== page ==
Artist/maker unknown, Italian
A very small number of fourteenth-century Italian embroideries survive today. Only one example, a cloth for the front of an altar (1336), can be dated and ascribed to a known Florentine embroiderer, Jacopo Cambi. A second example, signed by Geri di Lapo, can be dated to around 1346–48 on the basis of its stylistic relationship to the shop of the painter Bernardo Daddi. Although the orphrey (decorative band) seen here is by an unnamed embroiderer, the background of raised scrolling vines laid over gold threads is similar to those found in the Cambi and di Lapo examples. This stylistic evidence, together with the simplified architectural settings of each panel (common in works of art from the fourteenth century), dates this embroidered band to the mid-fourteenth century at the very latest.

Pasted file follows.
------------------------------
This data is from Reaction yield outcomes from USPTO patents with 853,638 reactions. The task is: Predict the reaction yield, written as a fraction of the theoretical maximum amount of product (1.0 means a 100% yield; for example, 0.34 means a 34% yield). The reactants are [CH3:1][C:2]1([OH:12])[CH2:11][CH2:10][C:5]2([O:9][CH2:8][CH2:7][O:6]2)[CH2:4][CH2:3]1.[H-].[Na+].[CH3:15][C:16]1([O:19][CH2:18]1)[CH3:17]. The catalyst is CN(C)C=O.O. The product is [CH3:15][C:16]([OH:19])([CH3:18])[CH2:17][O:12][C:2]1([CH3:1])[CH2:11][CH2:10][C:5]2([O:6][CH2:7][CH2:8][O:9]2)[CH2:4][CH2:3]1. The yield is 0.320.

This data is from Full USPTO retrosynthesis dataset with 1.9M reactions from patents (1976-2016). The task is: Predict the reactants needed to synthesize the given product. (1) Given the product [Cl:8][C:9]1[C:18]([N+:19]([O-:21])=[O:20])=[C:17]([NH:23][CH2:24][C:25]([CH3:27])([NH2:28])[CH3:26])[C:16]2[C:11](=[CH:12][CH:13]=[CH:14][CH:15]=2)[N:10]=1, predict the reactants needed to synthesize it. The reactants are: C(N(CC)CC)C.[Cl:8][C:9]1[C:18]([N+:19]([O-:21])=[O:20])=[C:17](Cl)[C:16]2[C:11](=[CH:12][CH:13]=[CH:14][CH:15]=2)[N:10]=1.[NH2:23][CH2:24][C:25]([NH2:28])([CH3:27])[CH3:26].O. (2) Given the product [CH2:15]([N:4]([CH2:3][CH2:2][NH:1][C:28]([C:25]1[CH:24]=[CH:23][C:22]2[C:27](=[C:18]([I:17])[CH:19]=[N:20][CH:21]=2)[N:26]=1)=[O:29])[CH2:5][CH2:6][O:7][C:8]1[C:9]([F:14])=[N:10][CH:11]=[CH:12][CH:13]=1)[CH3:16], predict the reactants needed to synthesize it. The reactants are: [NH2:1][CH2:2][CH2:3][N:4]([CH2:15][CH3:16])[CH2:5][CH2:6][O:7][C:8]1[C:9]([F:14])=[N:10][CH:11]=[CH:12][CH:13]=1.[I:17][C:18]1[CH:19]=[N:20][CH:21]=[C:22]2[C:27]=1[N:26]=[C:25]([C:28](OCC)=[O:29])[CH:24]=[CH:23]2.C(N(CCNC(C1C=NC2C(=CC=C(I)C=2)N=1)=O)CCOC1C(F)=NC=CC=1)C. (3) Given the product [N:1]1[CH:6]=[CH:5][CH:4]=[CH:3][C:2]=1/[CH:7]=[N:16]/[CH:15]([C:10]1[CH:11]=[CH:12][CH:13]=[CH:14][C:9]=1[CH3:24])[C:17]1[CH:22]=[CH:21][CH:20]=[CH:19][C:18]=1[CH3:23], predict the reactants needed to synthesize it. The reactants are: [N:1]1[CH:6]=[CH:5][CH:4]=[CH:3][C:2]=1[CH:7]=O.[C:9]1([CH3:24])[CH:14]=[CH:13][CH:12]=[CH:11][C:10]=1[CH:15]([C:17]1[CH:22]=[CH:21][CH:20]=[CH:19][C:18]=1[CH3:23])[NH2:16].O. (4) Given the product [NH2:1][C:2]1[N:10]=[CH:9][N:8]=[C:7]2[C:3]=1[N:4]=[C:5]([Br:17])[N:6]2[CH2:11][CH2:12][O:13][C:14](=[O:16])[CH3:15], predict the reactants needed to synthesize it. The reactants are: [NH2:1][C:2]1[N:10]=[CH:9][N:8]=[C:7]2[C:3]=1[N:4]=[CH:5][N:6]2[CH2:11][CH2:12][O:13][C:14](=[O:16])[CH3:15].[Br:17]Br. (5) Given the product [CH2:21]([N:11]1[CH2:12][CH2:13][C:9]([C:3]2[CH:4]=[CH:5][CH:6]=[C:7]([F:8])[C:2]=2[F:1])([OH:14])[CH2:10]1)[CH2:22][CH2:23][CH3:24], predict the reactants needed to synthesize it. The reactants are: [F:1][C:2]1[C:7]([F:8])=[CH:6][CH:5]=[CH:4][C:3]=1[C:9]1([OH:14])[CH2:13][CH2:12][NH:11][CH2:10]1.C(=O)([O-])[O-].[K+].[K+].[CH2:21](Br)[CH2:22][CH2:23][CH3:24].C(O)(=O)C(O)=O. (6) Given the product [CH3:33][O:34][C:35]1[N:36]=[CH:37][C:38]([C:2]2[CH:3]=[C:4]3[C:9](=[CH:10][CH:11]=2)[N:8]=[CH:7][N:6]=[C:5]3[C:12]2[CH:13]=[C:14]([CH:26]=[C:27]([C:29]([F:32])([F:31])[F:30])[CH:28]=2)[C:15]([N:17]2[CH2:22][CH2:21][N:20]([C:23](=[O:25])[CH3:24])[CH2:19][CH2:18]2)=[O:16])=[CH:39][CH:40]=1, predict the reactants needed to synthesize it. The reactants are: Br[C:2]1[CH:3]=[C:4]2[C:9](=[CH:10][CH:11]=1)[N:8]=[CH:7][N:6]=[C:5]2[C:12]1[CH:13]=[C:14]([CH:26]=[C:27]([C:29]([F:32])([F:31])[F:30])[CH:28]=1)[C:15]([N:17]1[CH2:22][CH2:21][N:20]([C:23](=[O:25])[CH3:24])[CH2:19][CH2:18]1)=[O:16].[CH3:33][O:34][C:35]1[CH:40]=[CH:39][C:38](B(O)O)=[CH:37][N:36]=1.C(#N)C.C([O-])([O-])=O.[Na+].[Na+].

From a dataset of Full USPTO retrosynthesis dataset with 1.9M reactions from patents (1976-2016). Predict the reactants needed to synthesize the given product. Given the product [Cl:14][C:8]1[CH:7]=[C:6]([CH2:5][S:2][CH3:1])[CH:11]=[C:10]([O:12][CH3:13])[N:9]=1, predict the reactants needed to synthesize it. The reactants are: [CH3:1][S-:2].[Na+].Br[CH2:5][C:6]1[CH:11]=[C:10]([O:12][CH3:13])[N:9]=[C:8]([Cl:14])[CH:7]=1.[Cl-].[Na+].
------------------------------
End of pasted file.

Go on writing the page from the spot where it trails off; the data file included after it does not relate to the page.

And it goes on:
The five panels on this orphrey depict scenes from the life of Christ, the compositions mixing early iconography with fourteenth-century imagery. From the top, the embroideries show: the Resurrection; the Appearance of Christ to Mary Magdalene; the Three Marys and the Angel at the Tomb; Christ Teaching the Apostles; and Christ in Heaven with Mary and the Apostles below.